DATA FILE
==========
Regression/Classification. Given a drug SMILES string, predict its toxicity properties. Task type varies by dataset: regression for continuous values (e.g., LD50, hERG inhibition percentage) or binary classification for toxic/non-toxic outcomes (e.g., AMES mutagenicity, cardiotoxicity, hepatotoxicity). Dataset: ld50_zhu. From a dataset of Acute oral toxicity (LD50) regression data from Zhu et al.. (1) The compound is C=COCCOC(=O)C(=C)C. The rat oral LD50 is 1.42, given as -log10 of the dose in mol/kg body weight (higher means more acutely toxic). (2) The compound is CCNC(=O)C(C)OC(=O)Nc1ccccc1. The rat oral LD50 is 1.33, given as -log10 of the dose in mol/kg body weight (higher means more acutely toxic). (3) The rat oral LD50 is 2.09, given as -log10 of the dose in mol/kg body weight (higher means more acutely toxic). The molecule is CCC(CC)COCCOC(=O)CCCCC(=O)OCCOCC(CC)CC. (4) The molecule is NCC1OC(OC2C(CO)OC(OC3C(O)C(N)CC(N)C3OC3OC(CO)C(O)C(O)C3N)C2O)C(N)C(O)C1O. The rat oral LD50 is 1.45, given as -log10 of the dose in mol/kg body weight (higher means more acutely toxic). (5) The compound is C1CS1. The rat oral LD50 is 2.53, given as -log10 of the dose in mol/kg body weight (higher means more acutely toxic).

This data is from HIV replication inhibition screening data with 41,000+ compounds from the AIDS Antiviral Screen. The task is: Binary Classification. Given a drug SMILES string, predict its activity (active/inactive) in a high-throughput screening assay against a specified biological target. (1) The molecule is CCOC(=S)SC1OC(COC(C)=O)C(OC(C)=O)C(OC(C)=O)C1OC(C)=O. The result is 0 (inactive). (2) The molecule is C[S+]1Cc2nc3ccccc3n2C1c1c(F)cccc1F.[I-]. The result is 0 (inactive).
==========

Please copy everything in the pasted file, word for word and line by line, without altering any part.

Regression/Classification. Given a drug SMILES string, predict its toxicity properties. Task type varies by dataset: regression for continuous values (e.g., LD50, hERG inhibition percentage) or binary classification for toxic/non-toxic outcomes (e.g., AMES mutagenicity, cardiotoxicity, hepatotoxicity). Dataset: ld50_zhu. From a dataset of Acute oral toxicity (LD50) regression data from Zhu et al.. (1) The compound is C=COCCOC(=O)C(=C)C. The rat oral LD50 is 1.42, given as -log10 of the dose in mol/kg body weight (higher means more acutely toxic). (2) The compound is CCNC(=O)C(C)OC(=O)Nc1ccccc1. The rat oral LD50 is 1.33, given as -log10 of the dose in mol/kg body weight (higher means more acutely toxic). (3) The rat oral LD50 is 2.09, given as -log10 of the dose in mol/kg body weight (higher means more acutely toxic). The molecule is CCC(CC)COCCOC(=O)CCCCC(=O)OCCOCC(CC)CC. (4) The molecule is NCC1OC(OC2C(CO)OC(OC3C(O)C(N)CC(N)C3OC3OC(CO)C(O)C(O)C3N)C2O)C(N)C(O)C1O. The rat oral LD50 is 1.45, given as -log10 of the dose in mol/kg body weight (higher means more acutely toxic). (5) The compound is C1CS1. The rat oral LD50 is 2.53, given as -log10 of the dose in mol/kg body weight (higher means more acutely toxic).

This data is from HIV replication inhibition screening data with 41,000+ compounds from the AIDS Antiviral Screen. The task is: Binary Classification. Given a drug SMILES string, predict its activity (active/inactive) in a high-throughput screening assay against a specified biological target. (1) The molecule is CCOC(=S)SC1OC(COC(C)=O)C(OC(C)=O)C(OC(C)=O)C1OC(C)=O. The result is 0 (inactive). (2) The molecule is C[S+]1Cc2nc3ccccc3n2C1c1c(F)cccc1F.[I-]. The result is 0 (inactive).